Even worse in my mind are races that have categories for men 60+ or 70+ but not women "because there aren't enough of them." From my vantage point that's sexism. How much do one or two more awards cost when you consider how many others are given out?

I feel strongly that if there are going to be any age-group awards at all, they should be distributed fairly by age and sex. Like I said earlier, I don't run for awards, but the recognition (and sometimes the awards themselves, like high-quality clothing items) are a nice incentive for us older folks to get out there and try. 

This was the most enthusiastic volunteer (or crew person?) at Sunmart!
The young lady finished before me in the 50K.

I especially like the recognition for the runners that is exemplified by the Across the Years (ATY) 72-, 48-, and 24-hour races:

  • Each finisher in each race receives an engraved glass mug at the awards ceremony. Since these are fixed-time races and not fixed-distance races, everyone present gets recognition for the distance he or she completed.
  • The overall male and female winners in each race are also recognized (among other things, they receive nice merchandise awards from the sponsors)
  • Each person running at least 100, 200, or 300 miles during the race receives a beautiful custom silver and brass buckle. (If you think about it, your odds of receiving a buckle are best in the 72-hour race.) There is also a progressive award for veteran participants of the race in the year they reach a total of 1,000 or 2,000 ATY miles.
  • Best of all, course records are updated each year and kept on the race web site for every single-year age (e.g., age 58, not just 50-59) for both men and women in all three races. I found that to be great incentive last year to reach (and exceed) a certain distance. When you're at the high end of a traditional 5- or 10-year age group you've got a lot better chance of beating the old record if you're competing against someone who is within a year of your age than someone who is four or nine years younger. I'm 59 so you can see why this matters to me.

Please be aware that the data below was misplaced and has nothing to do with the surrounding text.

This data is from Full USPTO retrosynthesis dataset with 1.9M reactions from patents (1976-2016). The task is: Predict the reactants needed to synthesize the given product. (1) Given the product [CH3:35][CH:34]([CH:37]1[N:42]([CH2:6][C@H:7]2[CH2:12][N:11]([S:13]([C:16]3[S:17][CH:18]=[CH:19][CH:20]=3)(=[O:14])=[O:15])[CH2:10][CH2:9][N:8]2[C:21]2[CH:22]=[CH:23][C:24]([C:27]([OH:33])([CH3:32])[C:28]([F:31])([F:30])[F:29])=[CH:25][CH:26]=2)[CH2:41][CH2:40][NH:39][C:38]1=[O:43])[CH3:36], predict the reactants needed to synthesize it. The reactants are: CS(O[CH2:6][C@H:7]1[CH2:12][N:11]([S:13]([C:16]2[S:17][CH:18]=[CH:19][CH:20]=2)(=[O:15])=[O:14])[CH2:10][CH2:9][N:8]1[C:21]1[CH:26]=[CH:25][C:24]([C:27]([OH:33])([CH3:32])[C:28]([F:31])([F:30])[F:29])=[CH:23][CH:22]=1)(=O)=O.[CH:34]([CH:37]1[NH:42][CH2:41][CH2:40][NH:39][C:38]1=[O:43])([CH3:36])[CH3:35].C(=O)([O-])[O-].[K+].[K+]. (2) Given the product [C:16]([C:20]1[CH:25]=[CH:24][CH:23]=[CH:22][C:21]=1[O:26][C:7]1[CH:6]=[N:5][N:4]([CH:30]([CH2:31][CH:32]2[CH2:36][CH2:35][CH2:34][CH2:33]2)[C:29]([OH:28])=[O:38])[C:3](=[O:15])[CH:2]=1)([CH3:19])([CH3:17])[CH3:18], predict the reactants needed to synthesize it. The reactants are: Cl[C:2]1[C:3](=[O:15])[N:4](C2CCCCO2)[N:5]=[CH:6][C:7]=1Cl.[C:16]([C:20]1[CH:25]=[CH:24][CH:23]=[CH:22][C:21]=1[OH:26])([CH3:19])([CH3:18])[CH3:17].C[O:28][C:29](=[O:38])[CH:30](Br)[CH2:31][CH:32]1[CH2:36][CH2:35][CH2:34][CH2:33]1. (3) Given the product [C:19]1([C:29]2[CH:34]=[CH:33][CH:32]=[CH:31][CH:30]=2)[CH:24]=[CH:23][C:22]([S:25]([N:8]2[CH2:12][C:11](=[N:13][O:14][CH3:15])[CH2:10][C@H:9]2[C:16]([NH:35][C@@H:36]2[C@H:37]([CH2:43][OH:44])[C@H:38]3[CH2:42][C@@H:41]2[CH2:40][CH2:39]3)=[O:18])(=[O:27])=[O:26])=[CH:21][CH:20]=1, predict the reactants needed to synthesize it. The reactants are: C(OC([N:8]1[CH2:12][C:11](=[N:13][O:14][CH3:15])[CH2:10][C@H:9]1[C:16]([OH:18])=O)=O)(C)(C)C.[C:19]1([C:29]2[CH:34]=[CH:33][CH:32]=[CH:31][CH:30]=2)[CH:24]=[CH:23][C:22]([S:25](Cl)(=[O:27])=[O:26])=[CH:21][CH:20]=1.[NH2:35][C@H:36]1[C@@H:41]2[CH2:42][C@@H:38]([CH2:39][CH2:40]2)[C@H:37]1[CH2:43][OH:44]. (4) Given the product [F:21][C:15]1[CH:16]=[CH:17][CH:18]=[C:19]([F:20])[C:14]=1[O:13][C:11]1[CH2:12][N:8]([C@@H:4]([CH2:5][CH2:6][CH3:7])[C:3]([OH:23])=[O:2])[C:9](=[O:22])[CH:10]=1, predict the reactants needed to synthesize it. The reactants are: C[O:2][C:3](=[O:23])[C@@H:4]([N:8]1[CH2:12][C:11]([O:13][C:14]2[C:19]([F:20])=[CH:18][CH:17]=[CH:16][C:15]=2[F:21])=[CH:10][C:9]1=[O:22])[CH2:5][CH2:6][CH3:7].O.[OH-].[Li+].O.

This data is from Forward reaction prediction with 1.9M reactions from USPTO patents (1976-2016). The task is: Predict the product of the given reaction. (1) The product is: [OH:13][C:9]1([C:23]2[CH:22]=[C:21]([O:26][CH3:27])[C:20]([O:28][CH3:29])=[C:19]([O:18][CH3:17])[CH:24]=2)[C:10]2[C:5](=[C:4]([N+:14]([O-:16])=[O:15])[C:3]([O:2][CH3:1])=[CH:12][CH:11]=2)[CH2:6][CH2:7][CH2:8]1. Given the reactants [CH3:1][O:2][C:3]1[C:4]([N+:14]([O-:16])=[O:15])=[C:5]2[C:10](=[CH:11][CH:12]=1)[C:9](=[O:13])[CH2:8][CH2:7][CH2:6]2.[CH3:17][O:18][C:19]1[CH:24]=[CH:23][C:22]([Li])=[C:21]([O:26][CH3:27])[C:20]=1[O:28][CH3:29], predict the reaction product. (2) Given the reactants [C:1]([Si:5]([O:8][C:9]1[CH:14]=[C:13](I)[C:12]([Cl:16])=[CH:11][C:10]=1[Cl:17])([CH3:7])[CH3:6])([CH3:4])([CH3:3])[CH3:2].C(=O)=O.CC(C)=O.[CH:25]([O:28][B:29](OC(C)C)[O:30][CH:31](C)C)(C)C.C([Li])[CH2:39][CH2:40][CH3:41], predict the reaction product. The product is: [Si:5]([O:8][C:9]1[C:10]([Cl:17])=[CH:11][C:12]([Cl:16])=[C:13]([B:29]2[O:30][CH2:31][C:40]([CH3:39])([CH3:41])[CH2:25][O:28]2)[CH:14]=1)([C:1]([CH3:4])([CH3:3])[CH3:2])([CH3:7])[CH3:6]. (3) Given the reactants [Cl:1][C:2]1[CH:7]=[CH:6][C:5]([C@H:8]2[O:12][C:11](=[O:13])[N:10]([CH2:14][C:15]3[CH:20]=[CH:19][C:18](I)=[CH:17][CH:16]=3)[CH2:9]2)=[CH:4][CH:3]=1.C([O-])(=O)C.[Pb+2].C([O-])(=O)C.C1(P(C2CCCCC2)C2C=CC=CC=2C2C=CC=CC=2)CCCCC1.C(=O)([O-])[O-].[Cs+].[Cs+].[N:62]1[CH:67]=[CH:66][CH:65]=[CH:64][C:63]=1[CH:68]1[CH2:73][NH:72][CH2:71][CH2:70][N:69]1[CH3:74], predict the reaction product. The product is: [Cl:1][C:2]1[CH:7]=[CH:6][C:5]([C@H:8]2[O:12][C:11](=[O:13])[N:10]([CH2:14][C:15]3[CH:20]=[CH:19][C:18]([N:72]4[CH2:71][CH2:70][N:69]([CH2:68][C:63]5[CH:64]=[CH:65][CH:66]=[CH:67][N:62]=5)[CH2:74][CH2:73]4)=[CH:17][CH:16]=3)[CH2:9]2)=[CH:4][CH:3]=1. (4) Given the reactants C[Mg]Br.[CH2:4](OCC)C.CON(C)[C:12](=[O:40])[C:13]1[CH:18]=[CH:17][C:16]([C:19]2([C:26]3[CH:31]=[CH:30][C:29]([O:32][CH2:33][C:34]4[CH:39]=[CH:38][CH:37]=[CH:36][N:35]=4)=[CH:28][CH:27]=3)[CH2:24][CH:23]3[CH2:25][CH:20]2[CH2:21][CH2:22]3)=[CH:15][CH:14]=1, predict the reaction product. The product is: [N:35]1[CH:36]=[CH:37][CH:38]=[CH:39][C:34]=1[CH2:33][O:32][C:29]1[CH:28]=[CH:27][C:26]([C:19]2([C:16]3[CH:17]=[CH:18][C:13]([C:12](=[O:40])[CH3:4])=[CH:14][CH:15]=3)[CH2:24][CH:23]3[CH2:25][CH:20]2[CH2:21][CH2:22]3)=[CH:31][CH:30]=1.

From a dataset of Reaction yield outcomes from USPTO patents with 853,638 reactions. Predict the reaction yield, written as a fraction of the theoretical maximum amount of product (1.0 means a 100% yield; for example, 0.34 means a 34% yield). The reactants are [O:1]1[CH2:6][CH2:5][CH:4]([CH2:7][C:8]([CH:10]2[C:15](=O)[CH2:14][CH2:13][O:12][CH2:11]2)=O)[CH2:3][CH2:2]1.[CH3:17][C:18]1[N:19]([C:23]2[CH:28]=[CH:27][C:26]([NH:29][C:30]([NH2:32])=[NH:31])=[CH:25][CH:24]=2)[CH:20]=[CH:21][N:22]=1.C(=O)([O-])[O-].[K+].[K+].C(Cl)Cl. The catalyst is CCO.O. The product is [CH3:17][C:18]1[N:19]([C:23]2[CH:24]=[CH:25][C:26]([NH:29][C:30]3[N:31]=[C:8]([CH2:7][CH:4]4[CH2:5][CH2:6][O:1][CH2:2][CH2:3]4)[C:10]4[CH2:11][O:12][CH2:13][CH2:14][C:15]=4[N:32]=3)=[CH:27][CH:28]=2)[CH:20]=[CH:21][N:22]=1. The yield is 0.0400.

Sunmart is another race that clearly values both older and slower runners, even walkers. Although the 12-hour time limit in the 50-miler is too tight now for me, it is reasonable for a rolling course with relatively good footing (compare it to the extra-long and difficult Mountain Masochist race, for example). The 11:15 hour cut-off for the 50K is downright generous and allows for a leisurely pace.

One of many large inflatable Christmas decorations at the Sunmart finish area.

In addition, Sunmart offers five-year age groups through 70-74 for both men and women. There were no runners over 75 this year. I'm guessing there would be a 75-9 year AG even if there was only one man or woman who finished. No age or sex discrimination here!


ATY and Sunmart are the kinds of races that will get my business for as long as I can continue running and walking ultra distances. I have to be very choosy now, with slower times and knees that are about to give out. I'm looking for opportunities to challenge myself that take into consideration my physical limitations -- dirt trail races that have relatively good footing, are flat to rolling, are well-organized, and do not discriminate against older and/or slower runners. If they are scenic, all the better!